Abstract: Watershed managers often use physical geomorphic and habitat assessments in making decisions about the biological integrity of a stream, and to reduce the cost and time for identifying stream stressors and developing mitigation strategies. Such analysis is difficult since the complex linkages between reach-scale geomorphic and habitat conditions, and biological integrity are not fully understood. We evaluate the effectiveness of a generalized regression neural network (GRNN) to predict biological integrity using physical (i.e., geomorphic and habitat) stream-reach assessment data. The method is first tested using geomorphic assessments to predict habitat condition for 1,292 stream reaches from the Vermont Agency of Natural Resources. The GRNN methodology outperforms linear regression (69% vs. 40% classified correctly) and improves slightly (70% correct) with additional data on channel evolution. Analysis of a subset of the reaches where physical assessments are used to predict biological integrity shows no significant linear correlation, however the GRNN predicted 48% of the fish health data and 23% of macroinvertebrate health. Although the GRNN is superior to linear regression, these results show linking physical and biological health remains challenging. Reasons for lack of agreement, including spatial and temporal scale differences, are discussed. We show the GRNN to be a data-driven tool that can assist watershed managers with large quantities of complex, nonlinear data.
Abstract: Watershed managers and planners have long sought decision-making tools for forecasting changes in stream-channels over large spatial and temporal scales. In this research, we apply non-parametric, clustering and classification artificial neural networks to assimilate large amounts of disparate data types for use in fluvial hazard management decision-making. Two types of artificial neural networks (a counterpropagation algorithm and a Kohonen self-organizing map) are used in hierarchy to predict reach-scale stream geomorphic condition, inherent vulnerability and sensitivity to adjustments using expert knowledge in combination with a variety of geomorphic assessment field data. Seven hundred and eighty-nine Vermont stream reaches (+7500 km) have been assessed by the Vermont Agency of Natural Resources’ geomorphic assessment protocols, and are used in the development of this work. More than 85% of the reach-scale stream geomorphic condition and inherent vulnerability predictions match expert evaluations. The method’s usefulness as a QA/QC tool is discussed. The Kohonen self-organizing map clusters the 789 reaches into groupings of stream sensitivity (or instability). By adjusting the weight of input variables, experts can fine-tune the classification system to better understand and document similarities/differences among expert opinions. The use of artificial neural networks allows for an adaptive watershed management approach, does not require the development of site-specific, physics-based, stream models (i.e., is data-driven), and provides a standardized approach for classifying river network sensitivity in various contexts.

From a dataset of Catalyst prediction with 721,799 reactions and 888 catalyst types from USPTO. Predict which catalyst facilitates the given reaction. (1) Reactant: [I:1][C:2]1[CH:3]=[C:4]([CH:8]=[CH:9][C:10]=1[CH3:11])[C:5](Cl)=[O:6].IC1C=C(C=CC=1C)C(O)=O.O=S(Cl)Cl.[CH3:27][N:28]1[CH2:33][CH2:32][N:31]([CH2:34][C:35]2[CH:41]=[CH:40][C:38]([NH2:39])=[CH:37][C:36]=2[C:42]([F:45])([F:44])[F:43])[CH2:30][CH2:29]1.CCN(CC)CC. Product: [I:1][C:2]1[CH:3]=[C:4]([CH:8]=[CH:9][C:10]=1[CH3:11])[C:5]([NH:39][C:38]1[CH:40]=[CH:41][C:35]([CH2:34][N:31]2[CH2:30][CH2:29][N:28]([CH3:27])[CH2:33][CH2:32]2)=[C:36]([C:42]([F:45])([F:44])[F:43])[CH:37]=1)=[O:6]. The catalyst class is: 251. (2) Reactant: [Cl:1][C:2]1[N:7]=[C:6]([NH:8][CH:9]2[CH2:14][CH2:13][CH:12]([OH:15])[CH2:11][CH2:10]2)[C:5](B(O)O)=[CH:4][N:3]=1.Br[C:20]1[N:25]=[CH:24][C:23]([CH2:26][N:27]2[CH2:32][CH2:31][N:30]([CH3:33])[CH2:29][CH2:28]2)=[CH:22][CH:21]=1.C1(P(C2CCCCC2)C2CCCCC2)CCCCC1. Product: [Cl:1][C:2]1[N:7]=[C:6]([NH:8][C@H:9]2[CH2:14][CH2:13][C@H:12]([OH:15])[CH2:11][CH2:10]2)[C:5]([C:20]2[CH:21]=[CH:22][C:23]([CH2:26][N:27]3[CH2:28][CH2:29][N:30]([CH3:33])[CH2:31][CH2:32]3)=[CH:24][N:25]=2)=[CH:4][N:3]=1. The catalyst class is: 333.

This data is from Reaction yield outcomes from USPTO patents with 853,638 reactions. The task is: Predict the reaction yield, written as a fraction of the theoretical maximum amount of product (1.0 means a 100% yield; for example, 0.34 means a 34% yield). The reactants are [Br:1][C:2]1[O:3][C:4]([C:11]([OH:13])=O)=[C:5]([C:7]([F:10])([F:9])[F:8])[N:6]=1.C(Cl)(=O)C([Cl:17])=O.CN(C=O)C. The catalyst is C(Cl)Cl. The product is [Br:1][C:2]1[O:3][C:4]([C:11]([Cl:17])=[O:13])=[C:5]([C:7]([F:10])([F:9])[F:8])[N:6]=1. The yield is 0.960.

Abstract: Stream channel and watershed management requires an interdisciplinary approach by multiple stakeholders with often disparate goals and objectives. Even single management goals (e.g. mitigation of property loss due to stream bank erosion and flooding, restoring stream channels and aquatic species habitat) require solutions that span multiple spatial and temporal scales. To deal with the complexity associated with goals such as reducing fluvial erosion hazards, sediment and nutrient loading and threats to aquatic habitat associated with geomorphic instability, the Vermont Agency of Natural Resources' River Management Program has been developing and testing 1) protocols for conducting field-based and remote sensing data and 2) a geographical information system (GIS)-based tool since 1999. These protocols and tools facilitate an understanding of channel instability and assist in developing strategies at appropriate scales to restore channel equilibrium. A hierarchical system of data-driven artificial neural networks (ANNs) has been developed to enhance these existing GIS-based watershed management tools for predicting channel geomorphic condition and inherent sensitivity at the reach scale. We research and develop these ANNs as an alternative model that can incorporate large amounts of data for use in the operational management of watersheds. The ANNs have been trained and tested on remotely sensed and in-field data along with corresponding expert opinions of geomorphic condition and sensitivity. The focus is performing sensitivity analyses and addressing inadequacies associated with assimilation activities that are closely tied to large amounts of hydrological-relevant remote sensing and field data.